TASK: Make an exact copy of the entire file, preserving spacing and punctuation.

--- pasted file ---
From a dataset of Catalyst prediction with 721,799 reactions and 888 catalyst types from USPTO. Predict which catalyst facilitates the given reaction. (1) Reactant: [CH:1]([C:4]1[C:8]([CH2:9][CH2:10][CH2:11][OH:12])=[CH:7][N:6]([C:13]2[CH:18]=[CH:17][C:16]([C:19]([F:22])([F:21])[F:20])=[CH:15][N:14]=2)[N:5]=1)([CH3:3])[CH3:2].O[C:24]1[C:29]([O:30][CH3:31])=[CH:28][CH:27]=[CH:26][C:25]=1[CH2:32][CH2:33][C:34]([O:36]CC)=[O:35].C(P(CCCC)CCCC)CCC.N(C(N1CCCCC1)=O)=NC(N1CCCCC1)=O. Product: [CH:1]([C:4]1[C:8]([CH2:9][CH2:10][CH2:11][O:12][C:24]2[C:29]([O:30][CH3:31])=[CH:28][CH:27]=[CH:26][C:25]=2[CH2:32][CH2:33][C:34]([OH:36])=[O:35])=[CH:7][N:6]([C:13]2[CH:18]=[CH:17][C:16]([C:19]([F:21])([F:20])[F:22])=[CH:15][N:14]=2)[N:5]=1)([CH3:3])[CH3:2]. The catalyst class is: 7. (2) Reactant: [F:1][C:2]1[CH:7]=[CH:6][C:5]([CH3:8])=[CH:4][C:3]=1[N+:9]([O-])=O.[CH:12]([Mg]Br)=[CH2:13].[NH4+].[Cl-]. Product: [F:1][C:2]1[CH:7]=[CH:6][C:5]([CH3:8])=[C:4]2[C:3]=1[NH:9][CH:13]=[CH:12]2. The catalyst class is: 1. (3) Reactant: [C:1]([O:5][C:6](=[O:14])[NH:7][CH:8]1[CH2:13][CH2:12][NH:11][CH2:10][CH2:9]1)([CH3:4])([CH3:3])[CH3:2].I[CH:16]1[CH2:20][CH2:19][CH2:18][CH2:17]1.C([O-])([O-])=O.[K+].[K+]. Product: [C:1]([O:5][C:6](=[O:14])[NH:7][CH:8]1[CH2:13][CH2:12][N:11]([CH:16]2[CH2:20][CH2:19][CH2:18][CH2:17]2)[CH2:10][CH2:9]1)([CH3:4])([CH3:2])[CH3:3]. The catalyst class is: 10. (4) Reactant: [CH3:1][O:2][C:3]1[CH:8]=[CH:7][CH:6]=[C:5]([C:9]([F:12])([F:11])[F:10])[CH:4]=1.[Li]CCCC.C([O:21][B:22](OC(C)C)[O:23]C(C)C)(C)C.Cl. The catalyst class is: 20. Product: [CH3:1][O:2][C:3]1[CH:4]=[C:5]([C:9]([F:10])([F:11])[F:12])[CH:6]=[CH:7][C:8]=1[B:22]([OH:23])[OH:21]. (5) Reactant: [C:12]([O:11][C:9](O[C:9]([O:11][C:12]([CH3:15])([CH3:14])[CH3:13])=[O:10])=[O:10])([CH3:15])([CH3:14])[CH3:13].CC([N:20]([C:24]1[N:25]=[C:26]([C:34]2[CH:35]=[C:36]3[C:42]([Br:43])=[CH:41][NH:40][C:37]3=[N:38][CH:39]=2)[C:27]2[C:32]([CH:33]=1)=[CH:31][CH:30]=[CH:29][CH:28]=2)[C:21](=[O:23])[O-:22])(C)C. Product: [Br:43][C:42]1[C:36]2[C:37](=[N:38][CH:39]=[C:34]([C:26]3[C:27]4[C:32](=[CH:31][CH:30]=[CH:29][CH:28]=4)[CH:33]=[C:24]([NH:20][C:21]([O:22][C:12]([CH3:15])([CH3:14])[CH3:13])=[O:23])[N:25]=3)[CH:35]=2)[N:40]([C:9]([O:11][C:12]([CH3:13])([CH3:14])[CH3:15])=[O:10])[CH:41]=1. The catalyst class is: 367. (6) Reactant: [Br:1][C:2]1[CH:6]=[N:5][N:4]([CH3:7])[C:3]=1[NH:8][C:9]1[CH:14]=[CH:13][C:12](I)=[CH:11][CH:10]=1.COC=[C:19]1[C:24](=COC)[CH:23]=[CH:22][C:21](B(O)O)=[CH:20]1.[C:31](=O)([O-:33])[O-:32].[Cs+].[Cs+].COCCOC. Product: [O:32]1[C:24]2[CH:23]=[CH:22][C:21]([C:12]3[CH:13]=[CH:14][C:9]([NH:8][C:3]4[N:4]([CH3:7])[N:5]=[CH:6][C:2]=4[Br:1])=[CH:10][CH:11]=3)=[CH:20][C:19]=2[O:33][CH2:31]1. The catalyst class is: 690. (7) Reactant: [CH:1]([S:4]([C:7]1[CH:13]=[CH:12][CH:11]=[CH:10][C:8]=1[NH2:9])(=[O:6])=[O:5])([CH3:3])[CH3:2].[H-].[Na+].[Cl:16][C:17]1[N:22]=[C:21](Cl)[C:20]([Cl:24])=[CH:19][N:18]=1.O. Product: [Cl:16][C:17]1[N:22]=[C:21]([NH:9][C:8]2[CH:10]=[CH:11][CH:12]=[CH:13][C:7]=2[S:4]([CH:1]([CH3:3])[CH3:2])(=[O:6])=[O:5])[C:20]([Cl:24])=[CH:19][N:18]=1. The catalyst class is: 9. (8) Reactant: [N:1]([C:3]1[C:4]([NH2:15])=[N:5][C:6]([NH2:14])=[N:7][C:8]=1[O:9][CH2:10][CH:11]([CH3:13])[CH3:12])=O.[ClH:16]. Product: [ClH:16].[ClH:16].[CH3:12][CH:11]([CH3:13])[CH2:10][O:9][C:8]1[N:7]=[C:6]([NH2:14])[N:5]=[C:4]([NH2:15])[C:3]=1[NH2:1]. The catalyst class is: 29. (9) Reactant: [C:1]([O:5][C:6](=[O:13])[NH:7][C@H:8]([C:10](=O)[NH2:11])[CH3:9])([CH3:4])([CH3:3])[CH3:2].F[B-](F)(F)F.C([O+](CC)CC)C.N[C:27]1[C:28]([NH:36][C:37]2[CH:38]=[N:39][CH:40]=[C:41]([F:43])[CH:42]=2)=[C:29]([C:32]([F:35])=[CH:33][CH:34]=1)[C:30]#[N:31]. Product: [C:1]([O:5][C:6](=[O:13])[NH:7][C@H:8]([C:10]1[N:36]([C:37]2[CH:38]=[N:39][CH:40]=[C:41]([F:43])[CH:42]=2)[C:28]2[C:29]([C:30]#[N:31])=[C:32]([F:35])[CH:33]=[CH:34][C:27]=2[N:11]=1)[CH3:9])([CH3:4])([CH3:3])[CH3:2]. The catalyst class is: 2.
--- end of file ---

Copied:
From a dataset of Catalyst prediction with 721,799 reactions and 888 catalyst types from USPTO. Predict which catalyst facilitates the given reaction. (1) Reactant: [CH:1]([C:4]1[C:8]([CH2:9][CH2:10][CH2:11][OH:12])=[CH:7][N:6]([C:13]2[CH:18]=[CH:17][C:16]([C:19]([F:22])([F:21])[F:20])=[CH:15][N:14]=2)[N:5]=1)([CH3:3])[CH3:2].O[C:24]1[C:29]([O:30][CH3:31])=[CH:28][CH:27]=[CH:26][C:25]=1[CH2:32][CH2:33][C:34]([O:36]CC)=[O:35].C(P(CCCC)CCCC)CCC.N(C(N1CCCCC1)=O)=NC(N1CCCCC1)=O. Product: [CH:1]([C:4]1[C:8]([CH2:9][CH2:10][CH2:11][O:12][C:24]2[C:29]([O:30][CH3:31])=[CH:28][CH:27]=[CH:26][C:25]=2[CH2:32][CH2:33][C:34]([OH:36])=[O:35])=[CH:7][N:6]([C:13]2[CH:18]=[CH:17][C:16]([C:19]([F:21])([F:20])[F:22])=[CH:15][N:14]=2)[N:5]=1)([CH3:3])[CH3:2]. The catalyst class is: 7. (2) Reactant: [F:1][C:2]1[CH:7]=[CH:6][C:5]([CH3:8])=[CH:4][C:3]=1[N+:9]([O-])=O.[CH:12]([Mg]Br)=[CH2:13].[NH4+].[Cl-]. Product: [F:1][C:2]1[CH:7]=[CH:6][C:5]([CH3:8])=[C:4]2[C:3]=1[NH:9][CH:13]=[CH:12]2. The catalyst class is: 1. (3) Reactant: [C:1]([O:5][C:6](=[O:14])[NH:7][CH:8]1[CH2:13][CH2:12][NH:11][CH2:10][CH2:9]1)([CH3:4])([CH3:3])[CH3:2].I[CH:16]1[CH2:20][CH2:19][CH2:18][CH2:17]1.C([O-])([O-])=O.[K+].[K+]. Product: [C:1]([O:5][C:6](=[O:14])[NH:7][CH:8]1[CH2:13][CH2:12][N:11]([CH:16]2[CH2:20][CH2:19][CH2:18][CH2:17]2)[CH2:10][CH2:9]1)([CH3:4])([CH3:2])[CH3:3]. The catalyst class is: 10. (4) Reactant: [CH3:1][O:2][C:3]1[CH:8]=[CH:7][CH:6]=[C:5]([C:9]([F:12])([F:11])[F:10])[CH:4]=1.[Li]CCCC.C([O:21][B:22](OC(C)C)[O:23]C(C)C)(C)C.Cl. The catalyst class is: 20. Product: [CH3:1][O:2][C:3]1[CH:4]=[C:5]([C:9]([F:10])([F:11])[F:12])[CH:6]=[CH:7][C:8]=1[B:22]([OH:23])[OH:21]. (5) Reactant: [C:12]([O:11][C:9](O[C:9]([O:11][C:12]([CH3:15])([CH3:14])[CH3:13])=[O:10])=[O:10])([CH3:15])([CH3:14])[CH3:13].CC([N:20]([C:24]1[N:25]=[C:26]([C:34]2[CH:35]=[C:36]3[C:42]([Br:43])=[CH:41][NH:40][C:37]3=[N:38][CH:39]=2)[C:27]2[C:32]([CH:33]=1)=[CH:31][CH:30]=[CH:29][CH:28]=2)[C:21](=[O:23])[O-:22])(C)C. Product: [Br:43][C:42]1[C:36]2[C:37](=[N:38][CH:39]=[C:34]([C:26]3[C:27]4[C:32](=[CH:31][CH:30]=[CH:29][CH:28]=4)[CH:33]=[C:24]([NH:20][C:21]([O:22][C:12]([CH3:15])([CH3:14])[CH3:13])=[O:23])[N:25]=3)[CH:35]=2)[N:40]([C:9]([O:11][C:12]([CH3:13])([CH3:14])[CH3:15])=[O:10])[CH:41]=1. The catalyst class is: 367. (6) Reactant: [Br:1][C:2]1[CH:6]=[N:5][N:4]([CH3:7])[C:3]=1[NH:8][C:9]1[CH:14]=[CH:13][C:12](I)=[CH:11][CH:10]=1.COC=[C:19]1[C:24](=COC)[CH:23]=[CH:22][C:21](B(O)O)=[CH:20]1.[C:31](=O)([O-:33])[O-:32].[Cs+].[Cs+].COCCOC. Product: [O:32]1[C:24]2[CH:23]=[CH:22][C:21]([C:12]3[CH:13]=[CH:14][C:9]([NH:8][C:3]4[N:4]([CH3:7])[N:5]=[CH:6][C:2]=4[Br:1])=[CH:10][CH:11]=3)=[CH:20][C:19]=2[O:33][CH2:31]1. The catalyst class is: 690. (7) Reactant: [CH:1]([S:4]([C:7]1[CH:13]=[CH:12][CH:11]=[CH:10][C:8]=1[NH2:9])(=[O:6])=[O:5])([CH3:3])[CH3:2].[H-].[Na+].[Cl:16][C:17]1[N:22]=[C:21](Cl)[C:20]([Cl:24])=[CH:19][N:18]=1.O. Product: [Cl:16][C:17]1[N:22]=[C:21]([NH:9][C:8]2[CH:10]=[CH:11][CH:12]=[CH:13][C:7]=2[S:4]([CH:1]([CH3:3])[CH3:2])(=[O:6])=[O:5])[C:20]([Cl:24])=[CH:19][N:18]=1. The catalyst class is: 9. (8) Reactant: [N:1]([C:3]1[C:4]([NH2:15])=[N:5][C:6]([NH2:14])=[N:7][C:8]=1[O:9][CH2:10][CH:11]([CH3:13])[CH3:12])=O.[ClH:16]. Product: [ClH:16].[ClH:16].[CH3:12][CH:11]([CH3:13])[CH2:10][O:9][C:8]1[N:7]=[C:6]([NH2:14])[N:5]=[C:4]([NH2:15])[C:3]=1[NH2:1]. The catalyst class is: 29. (9) Reactant: [C:1]([O:5][C:6](=[O:13])[NH:7][C@H:8]([C:10](=O)[NH2:11])[CH3:9])([CH3:4])([CH3:3])[CH3:2].F[B-](F)(F)F.C([O+](CC)CC)C.N[C:27]1[C:28]([NH:36][C:37]2[CH:38]=[N:39][CH:40]=[C:41]([F:43])[CH:42]=2)=[C:29]([C:32]([F:35])=[CH:33][CH:34]=1)[C:30]#[N:31]. Product: [C:1]([O:5][C:6](=[O:13])[NH:7][C@H:8]([C:10]1[N:36]([C:37]2[CH:38]=[N:39][CH:40]=[C:41]([F:43])[CH:42]=2)[C:28]2[C:29]([C:30]#[N:31])=[C:32]([F:35])[CH:33]=[CH:34][C:27]=2[N:11]=1)[CH3:9])([CH3:4])([CH3:3])[CH3:2]. The catalyst class is: 2.